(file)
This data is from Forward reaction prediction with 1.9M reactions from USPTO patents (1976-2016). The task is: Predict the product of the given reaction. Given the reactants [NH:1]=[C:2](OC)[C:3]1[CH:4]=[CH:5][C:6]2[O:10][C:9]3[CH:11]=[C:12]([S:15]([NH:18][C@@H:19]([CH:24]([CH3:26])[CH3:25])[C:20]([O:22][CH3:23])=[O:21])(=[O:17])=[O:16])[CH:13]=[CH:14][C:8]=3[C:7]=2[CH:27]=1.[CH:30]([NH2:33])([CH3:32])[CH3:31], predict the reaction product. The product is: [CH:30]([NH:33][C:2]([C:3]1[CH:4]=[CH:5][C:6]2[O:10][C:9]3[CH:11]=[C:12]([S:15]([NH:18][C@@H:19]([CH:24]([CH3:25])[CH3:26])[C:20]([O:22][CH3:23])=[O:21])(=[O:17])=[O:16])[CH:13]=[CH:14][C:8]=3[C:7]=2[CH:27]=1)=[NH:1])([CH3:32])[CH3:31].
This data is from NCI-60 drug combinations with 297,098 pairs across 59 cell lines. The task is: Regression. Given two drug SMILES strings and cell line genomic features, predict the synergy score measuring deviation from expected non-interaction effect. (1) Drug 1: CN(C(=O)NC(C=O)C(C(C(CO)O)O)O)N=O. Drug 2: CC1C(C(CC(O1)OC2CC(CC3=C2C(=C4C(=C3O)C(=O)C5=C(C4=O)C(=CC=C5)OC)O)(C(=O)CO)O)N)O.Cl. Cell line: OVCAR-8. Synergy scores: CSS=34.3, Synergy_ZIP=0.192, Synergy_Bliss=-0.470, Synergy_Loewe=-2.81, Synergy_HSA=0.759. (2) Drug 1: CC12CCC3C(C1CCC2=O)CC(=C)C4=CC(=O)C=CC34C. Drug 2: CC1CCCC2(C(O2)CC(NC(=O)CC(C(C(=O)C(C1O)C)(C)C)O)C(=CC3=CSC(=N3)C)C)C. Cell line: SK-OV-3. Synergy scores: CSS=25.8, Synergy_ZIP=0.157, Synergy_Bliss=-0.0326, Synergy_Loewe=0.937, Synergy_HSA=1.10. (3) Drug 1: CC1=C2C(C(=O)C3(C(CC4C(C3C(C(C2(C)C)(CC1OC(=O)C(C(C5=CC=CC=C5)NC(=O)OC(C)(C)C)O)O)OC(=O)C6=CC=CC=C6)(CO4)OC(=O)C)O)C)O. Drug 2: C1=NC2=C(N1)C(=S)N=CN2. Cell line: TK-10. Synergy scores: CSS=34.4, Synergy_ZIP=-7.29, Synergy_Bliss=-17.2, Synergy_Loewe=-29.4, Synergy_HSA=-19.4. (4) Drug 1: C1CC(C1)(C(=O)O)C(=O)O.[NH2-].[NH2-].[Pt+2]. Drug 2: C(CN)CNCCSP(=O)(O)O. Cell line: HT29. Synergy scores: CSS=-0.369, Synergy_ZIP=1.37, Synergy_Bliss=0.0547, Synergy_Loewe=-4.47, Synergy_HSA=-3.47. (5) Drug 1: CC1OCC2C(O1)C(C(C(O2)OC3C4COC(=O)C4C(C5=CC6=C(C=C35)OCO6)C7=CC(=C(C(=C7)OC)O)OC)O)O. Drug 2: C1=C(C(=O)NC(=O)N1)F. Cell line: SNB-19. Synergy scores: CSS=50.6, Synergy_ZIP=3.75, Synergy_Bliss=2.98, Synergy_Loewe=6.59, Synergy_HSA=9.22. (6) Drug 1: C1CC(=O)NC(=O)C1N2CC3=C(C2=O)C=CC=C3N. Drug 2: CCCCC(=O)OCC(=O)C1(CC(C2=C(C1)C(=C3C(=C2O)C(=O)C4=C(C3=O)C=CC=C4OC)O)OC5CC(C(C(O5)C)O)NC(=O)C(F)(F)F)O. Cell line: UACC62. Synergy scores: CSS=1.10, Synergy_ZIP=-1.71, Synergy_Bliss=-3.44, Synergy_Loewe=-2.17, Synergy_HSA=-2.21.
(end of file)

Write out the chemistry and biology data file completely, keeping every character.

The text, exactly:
This data is from Forward reaction prediction with 1.9M reactions from USPTO patents (1976-2016). The task is: Predict the product of the given reaction. Given the reactants [NH:1]=[C:2](OC)[C:3]1[CH:4]=[CH:5][C:6]2[O:10][C:9]3[CH:11]=[C:12]([S:15]([NH:18][C@@H:19]([CH:24]([CH3:26])[CH3:25])[C:20]([O:22][CH3:23])=[O:21])(=[O:17])=[O:16])[CH:13]=[CH:14][C:8]=3[C:7]=2[CH:27]=1.[CH:30]([NH2:33])([CH3:32])[CH3:31], predict the reaction product. The product is: [CH:30]([NH:33][C:2]([C:3]1[CH:4]=[CH:5][C:6]2[O:10][C:9]3[CH:11]=[C:12]([S:15]([NH:18][C@@H:19]([CH:24]([CH3:25])[CH3:26])[C:20]([O:22][CH3:23])=[O:21])(=[O:17])=[O:16])[CH:13]=[CH:14][C:8]=3[C:7]=2[CH:27]=1)=[NH:1])([CH3:32])[CH3:31].
This data is from NCI-60 drug combinations with 297,098 pairs across 59 cell lines. The task is: Regression. Given two drug SMILES strings and cell line genomic features, predict the synergy score measuring deviation from expected non-interaction effect. (1) Drug 1: CN(C(=O)NC(C=O)C(C(C(CO)O)O)O)N=O. Drug 2: CC1C(C(CC(O1)OC2CC(CC3=C2C(=C4C(=C3O)C(=O)C5=C(C4=O)C(=CC=C5)OC)O)(C(=O)CO)O)N)O.Cl. Cell line: OVCAR-8. Synergy scores: CSS=34.3, Synergy_ZIP=0.192, Synergy_Bliss=-0.470, Synergy_Loewe=-2.81, Synergy_HSA=0.759. (2) Drug 1: CC12CCC3C(C1CCC2=O)CC(=C)C4=CC(=O)C=CC34C. Drug 2: CC1CCCC2(C(O2)CC(NC(=O)CC(C(C(=O)C(C1O)C)(C)C)O)C(=CC3=CSC(=N3)C)C)C. Cell line: SK-OV-3. Synergy scores: CSS=25.8, Synergy_ZIP=0.157, Synergy_Bliss=-0.0326, Synergy_Loewe=0.937, Synergy_HSA=1.10. (3) Drug 1: CC1=C2C(C(=O)C3(C(CC4C(C3C(C(C2(C)C)(CC1OC(=O)C(C(C5=CC=CC=C5)NC(=O)OC(C)(C)C)O)O)OC(=O)C6=CC=CC=C6)(CO4)OC(=O)C)O)C)O. Drug 2: C1=NC2=C(N1)C(=S)N=CN2. Cell line: TK-10. Synergy scores: CSS=34.4, Synergy_ZIP=-7.29, Synergy_Bliss=-17.2, Synergy_Loewe=-29.4, Synergy_HSA=-19.4. (4) Drug 1: C1CC(C1)(C(=O)O)C(=O)O.[NH2-].[NH2-].[Pt+2]. Drug 2: C(CN)CNCCSP(=O)(O)O. Cell line: HT29. Synergy scores: CSS=-0.369, Synergy_ZIP=1.37, Synergy_Bliss=0.0547, Synergy_Loewe=-4.47, Synergy_HSA=-3.47. (5) Drug 1: CC1OCC2C(O1)C(C(C(O2)OC3C4COC(=O)C4C(C5=CC6=C(C=C35)OCO6)C7=CC(=C(C(=C7)OC)O)OC)O)O. Drug 2: C1=C(C(=O)NC(=O)N1)F. Cell line: SNB-19. Synergy scores: CSS=50.6, Synergy_ZIP=3.75, Synergy_Bliss=2.98, Synergy_Loewe=6.59, Synergy_HSA=9.22. (6) Drug 1: C1CC(=O)NC(=O)C1N2CC3=C(C2=O)C=CC=C3N. Drug 2: CCCCC(=O)OCC(=O)C1(CC(C2=C(C1)C(=C3C(=C2O)C(=O)C4=C(C3=O)C=CC=C4OC)O)OC5CC(C(C(O5)C)O)NC(=O)C(F)(F)F)O. Cell line: UACC62. Synergy scores: CSS=1.10, Synergy_ZIP=-1.71, Synergy_Bliss=-3.44, Synergy_Loewe=-2.17, Synergy_HSA=-2.21.